|Suleiman and Hürrem Sultan get busy Ottoman-style in Muhteşem Yüzıl.|
The last ten years have seen Turkey transform itself from a rather insular, little-reported state fond of kebabs and economic recessions, to a powerhouse influencing trade and politics in Europe and the Middle-East. The transformation has come with many new features, but perhaps the most logical, if least predictable, has been the burst of romanticism for the long-defunct Ottoman Empire.
When historians talk of the foundation of the Republic after the fall of the Ottoman Empire, the trend is to talk of a wall between the past and new future. In its execution, this was almost total. With the importation of new laws, political frameworks, fashion, vocabulary and even architecture, the generation that grew up in the time of the Republic was unaware of any past but for the Turks’ original pre-Ottoman glory days as nomads in Central Asia, from where they founded many of the world’s great civilizations.
A fuss has been made recently regarding the new tone of Turkish textbooks, whose role was traditionally to promote a kind of dispassion towards the Ottomans, whose decline in the 19th century brought all the horror of defeat and occupation which, like one who has suffered a recent trauma, was soothed temporarily by denial laced with disassociation. Regarding multi-faceted and complex reformations, such as the change from Arabic script to the Latin alphabet, tick-box responses have been taught as universal truths: ‘Arabic script was too difficult’, the loan-words ‘polluted Turkish’, the prevalence of Islamic culture in all its manifestations had ‘hindered progress’.
|Fatih Günü - Conquest Day, has gained popularity in recently|
The success of the TV series, Muhteşem Yüzyıl, (or “Magnificent Century”) provides an exquisite example of the new nostalgia. The New York Times describes Muhteşem Yüzyıl as “a sort of Sex in the City, set during the 46-year reign of Suleiman the Magnificent.” The series is mostly set within the confines of Topkapı Palace, and joins the scandal and rivalry of the Hareem with political intrigue, war planning and genuinely fascinating matters of governance such as the conquest of Rhodes, in the first season, and the reform of the legal code focused more in the second.
Suleiman is better-known in the East as “Kanuni” or ‘the Law-maker’, as his legal reforms provided the backbone of Ottoman law for centuries after his death. He was also a talented man, fluent in five languages and well-versed in poetry. Although all this is shown in the series, it’s easy to view the lead character, played by Halit Ergenç, as a slightly cocky crooner whose eyebrows evoke more Johnny Bravo than an Ottoman philosopher-king. More distracting still, is that for all his wisdom, Muhteşem Yüzyıl presents a sultan blissfully ignorant of the bitchery his short attention-span for women causes as it rips apart the corridors of the palace.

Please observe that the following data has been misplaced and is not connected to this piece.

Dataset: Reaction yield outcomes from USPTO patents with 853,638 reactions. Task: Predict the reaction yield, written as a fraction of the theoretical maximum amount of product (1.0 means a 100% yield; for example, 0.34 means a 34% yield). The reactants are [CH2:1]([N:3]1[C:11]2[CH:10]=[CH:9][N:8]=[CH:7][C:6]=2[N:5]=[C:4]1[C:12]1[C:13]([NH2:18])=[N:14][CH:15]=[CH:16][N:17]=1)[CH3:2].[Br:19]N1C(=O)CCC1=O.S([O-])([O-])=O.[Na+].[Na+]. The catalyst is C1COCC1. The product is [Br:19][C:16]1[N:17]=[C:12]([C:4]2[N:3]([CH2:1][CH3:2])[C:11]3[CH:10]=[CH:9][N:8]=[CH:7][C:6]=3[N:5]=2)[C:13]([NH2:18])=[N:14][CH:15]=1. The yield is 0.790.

For the creators, Durul and Yağmur Taylan, this does not represent one of the show’s short-comings, but rather Suleiman’s short-comings represent him rather better than the usual immaculate hero typical of Turkish historical dramas. Speaking to Haber Türk, they commented that in Turkey “they teach a very idealized version of history. But our sultan is absolutely human – someone everybody can relate to”.
The most talked-about character of the series is Hürrem – Suleiman’s third wife, and former slave-girl whose intrigues were infamous at the time. Her role, performed by Meryem Uzerli, provides the key to many of the palace rivalries that give Muhteşem Yüzyıl the advantage over other historical dramas, that tend to neglect strong-female characters.
The Muhteşem Effect
According to Ergenç, after the TV series gained popularity “people started reading history books and visiting historical places.” It has spurned an industry in Turkish historical dramas and movies, although arguably the series merely set the bar higher, with previous attempts at looking at the Ottomans, such as the movies Ottoman Republic and The Last Ottoman, being more tongue-in-cheek efforts.
It is not only Turkey that has contracted Ottoman fever, however, as the first series of Muhteşem Yüzyıl received record ratings in Bosnia-Herzegovina, and is doing well all over the Balkans, the Middle East and Greece, suggesting that Turkey’s enthusiasm for the Ottoman’s is not simply related to domestic changes. Ergenç comments that “the Ottomans’ biggest expansion was under Suleiman. Everyone in those borders watches Turkish [tv] series. For instance, Croatia watches it – yet, Austria doesn’t, Serbia watches it, but Italy doesn’t. We share the same heritage.” According to one Greek, commenting on Hürriyet, “people are watching the series and then saying ‘ah! My grandmother used to say that!’,” speaking of the families of Greeks who fled from Anatolia in the last century.
It is clear that the revival has been a long-time coming and will no doubt lead to more and more questions being asked about Turkish history as it has formerly been presented. Culture, in the form of books and entertainment, by humanizing history, can help break down the wall with the past in the country’s search for how to view itself in the present.